Within the actual Shellharbour is a 60 m long stretch of protected sand (NSW 382). Two attached breakwaters and a 40 m wide entrance protect the cluster of moored boats and the beach, with conditions usually calm inside (fig. 4.311). The Harbour was a thriving little port from the 1850s until the railway came in the 1880s. It recreational amenities were enhanced with the first baths built in 1895. Today the harbour is surrounded by a foreshore reserve with parks and picnic facilities and the shops of Shellharbour behind. A rock pool is also located on the rocks just south of the Harbour wall. This is a lovely spot for a picnic and swimming in the rock pool.
Bombo Beach (NSW 392) is an exposed 1.2 km long east-facing beach located between Cathedral Rocks and Pheasant Point. While the beach is highly visible from the northern end it is difficult to access requiring a circuitous drive under the railway, to the car park and amenities on the northern slopes overlooking the beach, with the only other access via a walking track under the railway at the southern end. The abandoned Bombo Quarry dominates the northern headland, with a steep rise to Pheasant Point in the south. A small creek crosses the northern end and the larger Spring Creek drains out against the southern rocks. The beach receives waves averaging 1.5 m, which maintain a rip-dominated surf zone, with strong, permanent rips against each headland and 3-4 more transient beach rips in between. The rips are usually visible as you drive south and probably result in many swimmers continuing on past to safer beaches. The rips and bars however produce the beach breaks for which the beach is well known by surfers.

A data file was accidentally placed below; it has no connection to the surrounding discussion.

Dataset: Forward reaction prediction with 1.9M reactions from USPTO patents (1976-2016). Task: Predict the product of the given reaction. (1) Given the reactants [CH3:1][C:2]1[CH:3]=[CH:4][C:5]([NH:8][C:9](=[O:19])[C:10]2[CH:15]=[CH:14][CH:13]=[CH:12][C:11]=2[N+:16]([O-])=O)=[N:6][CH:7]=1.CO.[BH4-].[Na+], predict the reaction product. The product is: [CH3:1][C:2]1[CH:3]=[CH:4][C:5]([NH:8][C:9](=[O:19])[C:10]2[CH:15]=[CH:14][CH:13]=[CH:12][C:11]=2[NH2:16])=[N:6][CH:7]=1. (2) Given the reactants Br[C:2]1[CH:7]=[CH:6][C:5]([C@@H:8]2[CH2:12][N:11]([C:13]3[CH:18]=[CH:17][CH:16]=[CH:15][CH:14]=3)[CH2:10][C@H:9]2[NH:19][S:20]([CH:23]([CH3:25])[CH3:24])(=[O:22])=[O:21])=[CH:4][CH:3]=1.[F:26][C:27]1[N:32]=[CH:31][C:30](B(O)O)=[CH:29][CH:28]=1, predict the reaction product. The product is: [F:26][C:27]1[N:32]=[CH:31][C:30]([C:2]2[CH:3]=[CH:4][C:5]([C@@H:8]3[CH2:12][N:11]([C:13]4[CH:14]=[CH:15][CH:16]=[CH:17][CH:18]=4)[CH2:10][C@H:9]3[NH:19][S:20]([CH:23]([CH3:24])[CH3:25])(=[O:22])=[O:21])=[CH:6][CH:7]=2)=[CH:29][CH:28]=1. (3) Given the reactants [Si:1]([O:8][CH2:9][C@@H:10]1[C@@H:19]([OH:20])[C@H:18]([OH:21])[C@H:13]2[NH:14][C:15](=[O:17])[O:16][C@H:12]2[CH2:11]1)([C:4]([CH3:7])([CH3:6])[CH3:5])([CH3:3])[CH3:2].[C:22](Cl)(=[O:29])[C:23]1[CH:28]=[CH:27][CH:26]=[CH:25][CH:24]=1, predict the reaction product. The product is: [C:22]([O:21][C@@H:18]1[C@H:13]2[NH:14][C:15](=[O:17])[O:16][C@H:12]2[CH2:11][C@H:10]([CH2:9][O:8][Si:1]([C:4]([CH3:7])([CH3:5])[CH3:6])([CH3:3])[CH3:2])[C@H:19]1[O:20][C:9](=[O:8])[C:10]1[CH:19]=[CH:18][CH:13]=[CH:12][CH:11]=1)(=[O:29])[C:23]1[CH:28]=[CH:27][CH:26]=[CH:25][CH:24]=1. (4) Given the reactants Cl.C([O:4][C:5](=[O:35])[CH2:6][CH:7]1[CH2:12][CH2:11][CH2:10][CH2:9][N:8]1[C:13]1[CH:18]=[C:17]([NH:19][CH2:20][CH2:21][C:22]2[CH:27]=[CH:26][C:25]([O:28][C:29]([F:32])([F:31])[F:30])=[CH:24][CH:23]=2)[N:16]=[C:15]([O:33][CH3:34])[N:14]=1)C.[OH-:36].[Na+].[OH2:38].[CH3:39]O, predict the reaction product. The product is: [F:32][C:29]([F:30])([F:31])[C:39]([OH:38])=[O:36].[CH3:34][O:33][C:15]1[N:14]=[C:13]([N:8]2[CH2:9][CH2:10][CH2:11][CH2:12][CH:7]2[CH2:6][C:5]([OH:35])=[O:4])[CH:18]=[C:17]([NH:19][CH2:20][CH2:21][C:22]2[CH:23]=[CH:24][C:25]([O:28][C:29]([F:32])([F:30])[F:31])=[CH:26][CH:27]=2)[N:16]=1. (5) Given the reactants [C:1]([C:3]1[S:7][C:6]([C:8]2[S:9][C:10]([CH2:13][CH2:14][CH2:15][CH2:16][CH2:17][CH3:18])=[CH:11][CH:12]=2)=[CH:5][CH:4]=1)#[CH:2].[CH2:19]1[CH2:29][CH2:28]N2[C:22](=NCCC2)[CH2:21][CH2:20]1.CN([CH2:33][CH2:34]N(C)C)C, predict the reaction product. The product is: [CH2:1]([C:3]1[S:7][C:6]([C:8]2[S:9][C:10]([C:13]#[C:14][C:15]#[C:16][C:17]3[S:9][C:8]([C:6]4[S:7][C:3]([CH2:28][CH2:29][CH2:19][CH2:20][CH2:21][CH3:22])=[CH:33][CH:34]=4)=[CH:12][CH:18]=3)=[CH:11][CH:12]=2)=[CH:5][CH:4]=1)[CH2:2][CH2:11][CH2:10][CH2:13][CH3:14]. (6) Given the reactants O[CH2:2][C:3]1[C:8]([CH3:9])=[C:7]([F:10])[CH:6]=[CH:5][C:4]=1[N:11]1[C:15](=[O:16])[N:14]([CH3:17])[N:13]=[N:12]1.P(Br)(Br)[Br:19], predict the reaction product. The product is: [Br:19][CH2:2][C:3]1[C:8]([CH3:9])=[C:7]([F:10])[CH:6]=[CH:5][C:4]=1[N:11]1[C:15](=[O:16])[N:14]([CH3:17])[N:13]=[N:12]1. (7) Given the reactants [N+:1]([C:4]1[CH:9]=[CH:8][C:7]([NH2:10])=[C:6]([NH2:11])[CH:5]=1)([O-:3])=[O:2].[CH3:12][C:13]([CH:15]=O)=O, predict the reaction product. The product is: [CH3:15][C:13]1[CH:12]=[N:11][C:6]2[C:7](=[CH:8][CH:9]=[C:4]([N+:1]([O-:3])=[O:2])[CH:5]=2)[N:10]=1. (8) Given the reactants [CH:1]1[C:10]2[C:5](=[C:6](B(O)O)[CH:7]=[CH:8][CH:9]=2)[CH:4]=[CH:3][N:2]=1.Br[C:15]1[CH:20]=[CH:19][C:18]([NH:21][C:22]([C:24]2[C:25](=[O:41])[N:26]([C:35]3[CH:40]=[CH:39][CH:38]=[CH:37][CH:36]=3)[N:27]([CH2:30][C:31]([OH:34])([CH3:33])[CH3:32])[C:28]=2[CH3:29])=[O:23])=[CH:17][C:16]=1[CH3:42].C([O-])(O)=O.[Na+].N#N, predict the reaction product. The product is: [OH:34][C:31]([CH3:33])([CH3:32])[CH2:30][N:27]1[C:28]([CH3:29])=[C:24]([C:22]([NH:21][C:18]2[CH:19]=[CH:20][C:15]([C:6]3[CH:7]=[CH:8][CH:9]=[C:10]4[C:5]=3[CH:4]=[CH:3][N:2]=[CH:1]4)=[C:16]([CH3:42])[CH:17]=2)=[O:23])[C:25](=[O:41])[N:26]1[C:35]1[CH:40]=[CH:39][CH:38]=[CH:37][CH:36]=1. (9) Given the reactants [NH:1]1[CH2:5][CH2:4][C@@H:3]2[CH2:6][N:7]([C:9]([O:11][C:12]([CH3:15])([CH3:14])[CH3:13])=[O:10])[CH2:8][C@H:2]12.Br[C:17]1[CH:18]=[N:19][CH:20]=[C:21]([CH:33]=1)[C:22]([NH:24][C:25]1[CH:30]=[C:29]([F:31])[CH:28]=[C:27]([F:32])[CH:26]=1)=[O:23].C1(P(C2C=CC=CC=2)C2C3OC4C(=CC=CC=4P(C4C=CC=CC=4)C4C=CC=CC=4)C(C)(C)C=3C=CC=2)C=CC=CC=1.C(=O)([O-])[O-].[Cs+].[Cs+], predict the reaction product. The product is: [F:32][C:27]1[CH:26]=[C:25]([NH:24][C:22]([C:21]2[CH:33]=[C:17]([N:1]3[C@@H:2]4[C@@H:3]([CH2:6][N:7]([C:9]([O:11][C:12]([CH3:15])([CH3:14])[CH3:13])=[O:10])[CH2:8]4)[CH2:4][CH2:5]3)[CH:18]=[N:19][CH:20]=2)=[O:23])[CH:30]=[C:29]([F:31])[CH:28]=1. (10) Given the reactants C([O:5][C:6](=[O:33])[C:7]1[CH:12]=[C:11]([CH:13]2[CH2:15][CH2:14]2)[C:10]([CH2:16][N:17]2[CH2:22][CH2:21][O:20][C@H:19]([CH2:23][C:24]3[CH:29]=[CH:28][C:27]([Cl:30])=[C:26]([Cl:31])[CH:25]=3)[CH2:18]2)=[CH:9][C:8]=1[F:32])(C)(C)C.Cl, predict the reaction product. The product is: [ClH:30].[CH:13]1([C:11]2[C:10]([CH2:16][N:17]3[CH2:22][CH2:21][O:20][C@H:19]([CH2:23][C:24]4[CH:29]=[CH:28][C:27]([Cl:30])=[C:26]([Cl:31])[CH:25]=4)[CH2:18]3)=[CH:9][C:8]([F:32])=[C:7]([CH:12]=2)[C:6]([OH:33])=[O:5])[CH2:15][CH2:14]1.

Wooli Beach (NSW 73) curves to the south from Wilsons Headland for 6.6 km to the north entrance wall at Wooli River (Fig. 4.40). The walls were constructed in the 1970s to provide better navigation for the fishing boats. The northern half of the beach lies in Yuraygir National Park and can only be accessed by 4WD from just south of Wilsons Head or Wooli. The elongate Wooli township occupies the northern portion of a narrow 3 km long spit, which separates the ocean from the Wooli River. North of the town the beach is backed by dunes, which increase in activity up toward Wilson Head, in places extending 500 m inland. The dunes are backed by a low swampy area and older Pleistocene dunes. Wooli is a popular destination for boat and beach fishers. The entire beach is well exposed to waves, which combines with the fine sand to produce an energetic double bar system. The inner bar is usually attached with rips cutting across it every 300-400 m, while the outer bar has more widely spaced rips. Between the southern Wooli River training wall and the low rocky Jones Point is 750 m long moderate energy, east-northeast-facing Jones Beach (NSW 74). The beach is only accessible by boat or by a long walk drive from the south. The beach is sheltered in lee of the rock reef that extends off the point, with wave height increasing up the beach and a permanent rip against the entrance wall. The rocky area has an abundant marine life and is a popular location for snorkelling and fossicking amongst the rocks. It is also a Sanctuary Area of the marine park, so look but do not take.